I’ve been 51 for a week and…

No, this was not the last piece. But it was the cake.
No, this was not the last piece. But it was the cake.

…I just ate the last piece of my own birthday cake. Thank you, Bliss Bakery, for making a cake that is still good a week later.

…what used to be menopause is now officially menofilibuster.

…I am still learning the exact same lessons I thought I’d already learned when I turned 21, 31, and 41. Old dog, same tricks.

…it is now abundantly clear to me why my sister is always formulating plots about faking her own death

…that memoir I’ve been planning to write would likely have to end with me faking my own death, anyway.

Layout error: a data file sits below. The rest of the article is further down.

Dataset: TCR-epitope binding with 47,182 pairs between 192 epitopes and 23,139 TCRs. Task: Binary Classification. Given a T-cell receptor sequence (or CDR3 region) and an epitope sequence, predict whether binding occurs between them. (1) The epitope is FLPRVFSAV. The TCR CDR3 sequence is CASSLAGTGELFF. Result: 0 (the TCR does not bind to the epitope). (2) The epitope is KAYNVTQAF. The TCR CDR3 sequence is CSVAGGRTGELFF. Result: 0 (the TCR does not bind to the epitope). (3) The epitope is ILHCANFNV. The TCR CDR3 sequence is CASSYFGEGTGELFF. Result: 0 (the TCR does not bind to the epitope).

…I’ve finally reconciled myself to the fact that when my mother said (disparagingly) in 1981 that moving to Massachusetts would turn me into a bleeding heart liberal she was mostly right.

…I am still mad at Tim Geithner and Larry Summers for siding with the banks (and don’t tell me they didn’t).

…I will always eat lunch at home standing up, even though I haven’t had to do that for, like, ten years.

…I’m ready to admit I buy my jeans at Chico’s.

…so I would like all of the cash I wasted on gym memberships back now, please, because walking in those Chico’s jeans is not only free, it’s so much better for society at large than doing anything in yoga pants in public.

…my friend Jenny is right – everyone thinks you’re lying when you say you’re fifty because it is too round a number, but everyone will believe you when you tell them you are fifty-one.